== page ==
Does your dog have a raspy, noisy breathing pattern at night, or when they’re sleeping? If so, it’s possible that your pup is panting due to stress, anxiety, or some other type of discomfort.
In this article, we answer the question ‘why is my dog panting at night?’, detailing what may be causing your dog to pant at night and how you can help them get the restful sleep they need.
Why is my dog panting so much?
Panting is normal after exercise or excitement. However, if it occurs in mild weather conditions or during the night-time when it is cooler then it could be cause for concern.
Make sure to check your dog’s breathing and take him to the vet if panting becomes frequent or worrisome.
Panting at night in dogs can indicate a number of different conditions.
- One of them is Cushing’s Disease, which occurs when the bloodstream has too much cortisol. Other signs of Cushing’s Disease include increased thirst and hunger, frequent urination, hair loss, and an abdominal distension or pot-bellied appearance. These symptoms are more common in senior dogs and can lead to excessive panting.
- Panting at night could be a sign that your dog is experiencing respiratory issues. This problem can cause difficulty breathing and a lack of oxygen being circulated through the body. Often this can make it hard for your dog to get the oxygen they need. Other signs to watch out for include changes in their tongue color (from pink to blue, purple or grey). If you spot any of these symptoms, make sure to bring your pup to their veterinarian immediately for further treatment.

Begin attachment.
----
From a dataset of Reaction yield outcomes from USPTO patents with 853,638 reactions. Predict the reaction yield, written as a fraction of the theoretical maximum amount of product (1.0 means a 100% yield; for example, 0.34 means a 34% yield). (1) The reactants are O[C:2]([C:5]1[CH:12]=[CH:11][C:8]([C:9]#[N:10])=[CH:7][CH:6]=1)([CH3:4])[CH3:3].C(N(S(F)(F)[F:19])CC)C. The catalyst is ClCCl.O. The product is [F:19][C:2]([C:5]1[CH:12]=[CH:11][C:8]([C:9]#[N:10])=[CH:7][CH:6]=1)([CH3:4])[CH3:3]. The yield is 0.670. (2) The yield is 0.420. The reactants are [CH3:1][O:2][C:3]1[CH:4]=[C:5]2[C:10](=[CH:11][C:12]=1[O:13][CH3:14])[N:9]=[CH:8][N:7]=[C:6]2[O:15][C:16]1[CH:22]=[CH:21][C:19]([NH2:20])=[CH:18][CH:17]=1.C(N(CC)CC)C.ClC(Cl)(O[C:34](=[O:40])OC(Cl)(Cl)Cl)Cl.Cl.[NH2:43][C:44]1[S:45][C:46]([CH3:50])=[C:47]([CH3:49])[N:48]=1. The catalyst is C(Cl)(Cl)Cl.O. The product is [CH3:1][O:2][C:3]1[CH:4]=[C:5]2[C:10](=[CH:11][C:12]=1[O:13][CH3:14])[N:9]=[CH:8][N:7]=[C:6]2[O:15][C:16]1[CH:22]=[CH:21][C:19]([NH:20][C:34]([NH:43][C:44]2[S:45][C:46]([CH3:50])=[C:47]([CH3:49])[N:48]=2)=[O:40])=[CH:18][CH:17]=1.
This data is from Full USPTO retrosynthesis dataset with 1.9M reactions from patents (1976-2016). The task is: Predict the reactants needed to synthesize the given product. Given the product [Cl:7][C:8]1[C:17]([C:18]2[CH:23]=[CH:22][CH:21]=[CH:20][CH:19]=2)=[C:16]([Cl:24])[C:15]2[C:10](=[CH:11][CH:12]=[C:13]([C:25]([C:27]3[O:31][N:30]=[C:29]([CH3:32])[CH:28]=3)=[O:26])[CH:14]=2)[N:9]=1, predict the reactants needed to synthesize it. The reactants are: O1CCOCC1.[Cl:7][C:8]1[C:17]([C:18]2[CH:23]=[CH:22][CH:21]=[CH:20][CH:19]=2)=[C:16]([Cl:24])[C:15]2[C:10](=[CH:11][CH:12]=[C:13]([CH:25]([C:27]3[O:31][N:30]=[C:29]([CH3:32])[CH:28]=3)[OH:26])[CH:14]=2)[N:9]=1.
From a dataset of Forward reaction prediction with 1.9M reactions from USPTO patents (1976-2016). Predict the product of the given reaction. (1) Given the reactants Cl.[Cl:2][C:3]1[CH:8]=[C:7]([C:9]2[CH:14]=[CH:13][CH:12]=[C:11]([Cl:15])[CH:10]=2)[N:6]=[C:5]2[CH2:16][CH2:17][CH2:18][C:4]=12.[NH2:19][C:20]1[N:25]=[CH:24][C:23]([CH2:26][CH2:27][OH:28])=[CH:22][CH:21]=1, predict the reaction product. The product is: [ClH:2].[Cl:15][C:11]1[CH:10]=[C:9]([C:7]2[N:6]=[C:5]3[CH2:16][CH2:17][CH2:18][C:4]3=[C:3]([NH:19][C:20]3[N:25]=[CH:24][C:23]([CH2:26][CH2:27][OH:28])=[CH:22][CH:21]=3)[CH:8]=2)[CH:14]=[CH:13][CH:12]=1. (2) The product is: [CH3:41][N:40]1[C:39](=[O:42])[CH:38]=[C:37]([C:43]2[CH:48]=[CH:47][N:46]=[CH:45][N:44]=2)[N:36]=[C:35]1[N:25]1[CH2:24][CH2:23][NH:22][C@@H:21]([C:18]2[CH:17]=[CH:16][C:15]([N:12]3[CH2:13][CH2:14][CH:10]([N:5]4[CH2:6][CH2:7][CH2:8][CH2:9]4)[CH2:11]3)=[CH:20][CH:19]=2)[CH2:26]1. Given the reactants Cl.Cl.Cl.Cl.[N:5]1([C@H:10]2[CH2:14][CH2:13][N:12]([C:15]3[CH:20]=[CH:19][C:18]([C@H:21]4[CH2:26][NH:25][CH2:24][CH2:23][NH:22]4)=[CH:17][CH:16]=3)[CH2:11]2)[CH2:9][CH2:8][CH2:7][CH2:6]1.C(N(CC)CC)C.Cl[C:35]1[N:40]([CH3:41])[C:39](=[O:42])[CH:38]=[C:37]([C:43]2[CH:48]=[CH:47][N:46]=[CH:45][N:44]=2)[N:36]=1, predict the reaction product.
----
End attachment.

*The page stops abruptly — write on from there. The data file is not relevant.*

- Heart disease can also be the culprit for your dog’s excessive panting at night. Not only can heart disease or failure cause excessive panting and coughing, it can also make it difficult for your pup to breathe. Look out for signs of hard breathing after short walks or periods of activity as these may be indicators of heart issues.
- Panting at night is not a normal behavior in dogs, and it could be due to heatstroke. Heatstroke happens when the temperature outside is too hot for a dog’s body, usually above 106°F (41°C). It can lead to dehydration and, in extreme cases, even death. Dogs with short noses such as pugs are more at risk of getting heatstroke. Needless to say, never leave your dog alone in a car during warm weather as they may overheat.